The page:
Win 4 Kids Finalist: St Jerome School

$25,000 Grand Prize Winner

St Jerome.jpg

St. Jerome School in Regina offers special educational programming for students with intensive needs.  Beginning in the Sunshine Preschool Program, specialized interventions include development of an Inclusion and Intervention Plan that sets goals for participation, therapies, and development.  Once they are school-aged, students progress to the Elementary Functional Academic Program.  Students in this program also have Inclusion and Intervention Plans and are included in age-appropriate classes during the school day to varying degrees based on their individual needs.

Funds from Win 4 Kids will allow St. Jerome School to initiate the LEAP (Learning Everyday & Actively Participating) Program to provide their students with intensive needs access to physical activity programming that is currently lacking.  The students with intensive needs typically do not participate in these activities due to a variety of factors, particularly the lack of an available support person.  LEAP will expose students to a variety of activities such as martial arts, yoga, swimming, and soccer that they may not otherwise have access to.  LEAP programming will run 1-2 times per week, with one session in school and one community-based opportunity.

In conjunction with LEAP programming, St. Jerome School plans to offer a parent activity fair to inform parents of students with intensive needs about community programs that might be of interest. Emphasis will be to connect families with the variety of specialized and inclusive physical activity programs that exist in Regina, as well as to provide resources to assist with funding and the search for a support person.  St. Jerome School hopes that the LEAP program will spur a new interest and develop new skills among students that will give them a positive attitude towards physical activity that will serve them in living healthier lives for years to come.

 

I like swimming and gymnastics.  Swimming makes me feel calm.  Swimming is a treat, like something your heart desires.  I would like to learn to swim.  My favourite part of gymnastics is the trampoline.  I would be able to learn these activities if we win this contest.

Levi, Grade 8 Student with Autism

As a parent of four children, one with diverse needs, I understand first-hand how intimidating and daunting it can be to seek out and access sport and physical activity opportunities for our children.  Whether it is a physical or cognitive limitation, there are so many factors that hinder a family from providing these opportunities for their children.  Lack of knowledge, funding, support and financial constraints are just a few of the barriers families like those within the Sunshine and EFAP programs face.  Through the Sunshine and EFAP programs at St. Jerome, we have been given small glimpses into not only a few sport programs in Regina, but as well has opened up our eyes to the abilities of our daughter and how we can potentially work with organizations to adapt physical activities to her abilities.  Sunshine and EFAP have provided us with support and knowledge about the importance of physical activity in our daughter’s life.  With proper funding, Sunshine and EFAP will have the opportunity to open doors for so many families that have assumed for far too long that there aren’t any programs or support available for their child.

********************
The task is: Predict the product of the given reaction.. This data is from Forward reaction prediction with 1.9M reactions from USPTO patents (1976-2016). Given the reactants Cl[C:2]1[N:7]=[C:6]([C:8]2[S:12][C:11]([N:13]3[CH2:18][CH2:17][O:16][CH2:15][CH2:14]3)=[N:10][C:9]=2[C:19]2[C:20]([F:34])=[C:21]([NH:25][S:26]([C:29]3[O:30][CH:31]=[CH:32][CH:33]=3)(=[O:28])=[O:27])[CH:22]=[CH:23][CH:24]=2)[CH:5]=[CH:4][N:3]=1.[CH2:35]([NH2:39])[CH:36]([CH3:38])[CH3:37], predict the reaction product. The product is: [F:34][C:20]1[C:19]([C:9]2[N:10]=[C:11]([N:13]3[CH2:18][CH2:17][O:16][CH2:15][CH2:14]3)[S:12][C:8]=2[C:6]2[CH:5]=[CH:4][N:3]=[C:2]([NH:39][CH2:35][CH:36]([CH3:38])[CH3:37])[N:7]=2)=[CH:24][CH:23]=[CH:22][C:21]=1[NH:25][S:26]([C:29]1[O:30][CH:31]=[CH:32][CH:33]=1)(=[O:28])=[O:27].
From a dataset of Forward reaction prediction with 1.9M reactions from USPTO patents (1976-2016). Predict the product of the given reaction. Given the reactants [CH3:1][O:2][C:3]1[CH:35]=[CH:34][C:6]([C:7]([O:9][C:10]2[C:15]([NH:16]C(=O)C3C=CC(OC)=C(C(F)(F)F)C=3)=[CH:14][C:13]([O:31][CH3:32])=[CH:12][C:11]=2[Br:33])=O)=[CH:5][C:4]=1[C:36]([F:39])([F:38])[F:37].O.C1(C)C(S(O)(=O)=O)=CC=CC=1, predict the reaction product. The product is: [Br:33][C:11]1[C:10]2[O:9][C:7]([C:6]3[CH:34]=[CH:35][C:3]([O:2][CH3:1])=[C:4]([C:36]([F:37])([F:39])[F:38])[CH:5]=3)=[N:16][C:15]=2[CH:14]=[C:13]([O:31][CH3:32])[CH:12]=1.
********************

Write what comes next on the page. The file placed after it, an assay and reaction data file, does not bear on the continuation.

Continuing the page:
Miranda, Parent

 

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The Confidence to Try #FEELGOODFRIDAY Lukas is a 10-year-old Raptors fan who plays basketball with his local chapter of Special Olympics, but it wasn’t that long ago that he was afraid to join a team. Lukas is an outgoing kid who likes to make friends and has always been very active. But his early experiences in organized physical activity were not positive. One of his biggest challenges with autism is struggling to follow directions in large groups. He was often told he was doing things wrong and even that he would embarrass the team. “These negative comments deflated his confidence, and he became afraid to try new things,” explained his mom Lisa. When he was eight, Lukas took part in the Sports of All Sorts program at the Geneva Centre for Autism. The supportive environment in the Sports of All Sorts program, funded by a GoodLife Kids grant, was a real game-changer for him. Constant encouragement and positive reinforcement gave Lukas a safe space to explore new activities without a fear of being judged. With one-on-one support he played basketball, baseball, tennis, and golf. “We’re so glad to make physical activity a regular part of Lukas’ life and we’ve found ways for him to continue practicing at home,” said Lisa. “We bought a tennis net for the backyard, and now that he’s not afraid, he loves to go to glow-in-the-dark mini-putt with his dad!” As Lukas turned around on the basketball court to wave to his mom, he gave her two big thumbs up and her eyes welled up with tears of joy. “Watching him enjoy himself, I’m overwhelmed with happiness and pride,” she shared. “He has talents! But most of all, he has regained a belief in himself – that he CAN do it – and that is so powerful.”

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